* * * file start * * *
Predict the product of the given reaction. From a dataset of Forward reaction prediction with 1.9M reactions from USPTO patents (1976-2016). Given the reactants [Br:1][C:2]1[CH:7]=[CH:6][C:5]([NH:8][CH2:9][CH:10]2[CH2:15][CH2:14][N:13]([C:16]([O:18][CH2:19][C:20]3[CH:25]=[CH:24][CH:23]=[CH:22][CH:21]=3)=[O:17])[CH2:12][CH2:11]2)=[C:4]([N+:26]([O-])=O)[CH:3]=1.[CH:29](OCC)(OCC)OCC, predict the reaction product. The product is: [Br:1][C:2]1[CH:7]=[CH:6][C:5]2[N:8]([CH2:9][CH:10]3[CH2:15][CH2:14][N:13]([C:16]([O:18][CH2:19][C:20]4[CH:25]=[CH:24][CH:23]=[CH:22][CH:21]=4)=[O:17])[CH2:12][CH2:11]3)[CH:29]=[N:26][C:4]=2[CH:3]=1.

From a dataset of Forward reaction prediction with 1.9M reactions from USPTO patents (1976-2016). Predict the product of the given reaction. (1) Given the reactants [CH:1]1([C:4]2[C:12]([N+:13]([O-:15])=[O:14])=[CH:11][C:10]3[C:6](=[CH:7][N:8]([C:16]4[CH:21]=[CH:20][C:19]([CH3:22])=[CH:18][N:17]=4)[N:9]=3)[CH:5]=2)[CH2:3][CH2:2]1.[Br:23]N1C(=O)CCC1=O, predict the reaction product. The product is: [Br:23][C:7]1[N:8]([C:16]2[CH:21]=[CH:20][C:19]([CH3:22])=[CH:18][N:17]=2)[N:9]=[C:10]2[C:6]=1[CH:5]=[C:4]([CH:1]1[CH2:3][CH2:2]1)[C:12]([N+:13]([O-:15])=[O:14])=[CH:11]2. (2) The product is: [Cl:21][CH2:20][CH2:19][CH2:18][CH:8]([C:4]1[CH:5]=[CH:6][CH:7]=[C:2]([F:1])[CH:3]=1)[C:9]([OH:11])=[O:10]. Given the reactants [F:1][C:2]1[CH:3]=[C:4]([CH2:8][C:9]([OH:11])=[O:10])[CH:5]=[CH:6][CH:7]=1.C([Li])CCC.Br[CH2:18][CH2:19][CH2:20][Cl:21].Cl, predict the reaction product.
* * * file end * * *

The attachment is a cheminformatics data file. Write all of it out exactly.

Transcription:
Predict the product of the given reaction. From a dataset of Forward reaction prediction with 1.9M reactions from USPTO patents (1976-2016). Given the reactants [Br:1][C:2]1[CH:7]=[CH:6][C:5]([NH:8][CH2:9][CH:10]2[CH2:15][CH2:14][N:13]([C:16]([O:18][CH2:19][C:20]3[CH:25]=[CH:24][CH:23]=[CH:22][CH:21]=3)=[O:17])[CH2:12][CH2:11]2)=[C:4]([N+:26]([O-])=O)[CH:3]=1.[CH:29](OCC)(OCC)OCC, predict the reaction product. The product is: [Br:1][C:2]1[CH:7]=[CH:6][C:5]2[N:8]([CH2:9][CH:10]3[CH2:15][CH2:14][N:13]([C:16]([O:18][CH2:19][C:20]4[CH:25]=[CH:24][CH:23]=[CH:22][CH:21]=4)=[O:17])[CH2:12][CH2:11]3)[CH:29]=[N:26][C:4]=2[CH:3]=1.

From a dataset of Forward reaction prediction with 1.9M reactions from USPTO patents (1976-2016). Predict the product of the given reaction. (1) Given the reactants [CH:1]1([C:4]2[C:12]([N+:13]([O-:15])=[O:14])=[CH:11][C:10]3[C:6](=[CH:7][N:8]([C:16]4[CH:21]=[CH:20][C:19]([CH3:22])=[CH:18][N:17]=4)[N:9]=3)[CH:5]=2)[CH2:3][CH2:2]1.[Br:23]N1C(=O)CCC1=O, predict the reaction product. The product is: [Br:23][C:7]1[N:8]([C:16]2[CH:21]=[CH:20][C:19]([CH3:22])=[CH:18][N:17]=2)[N:9]=[C:10]2[C:6]=1[CH:5]=[C:4]([CH:1]1[CH2:3][CH2:2]1)[C:12]([N+:13]([O-:15])=[O:14])=[CH:11]2. (2) The product is: [Cl:21][CH2:20][CH2:19][CH2:18][CH:8]([C:4]1[CH:5]=[CH:6][CH:7]=[C:2]([F:1])[CH:3]=1)[C:9]([OH:11])=[O:10]. Given the reactants [F:1][C:2]1[CH:3]=[C:4]([CH2:8][C:9]([OH:11])=[O:10])[CH:5]=[CH:6][CH:7]=1.C([Li])CCC.Br[CH2:18][CH2:19][CH2:20][Cl:21].Cl, predict the reaction product.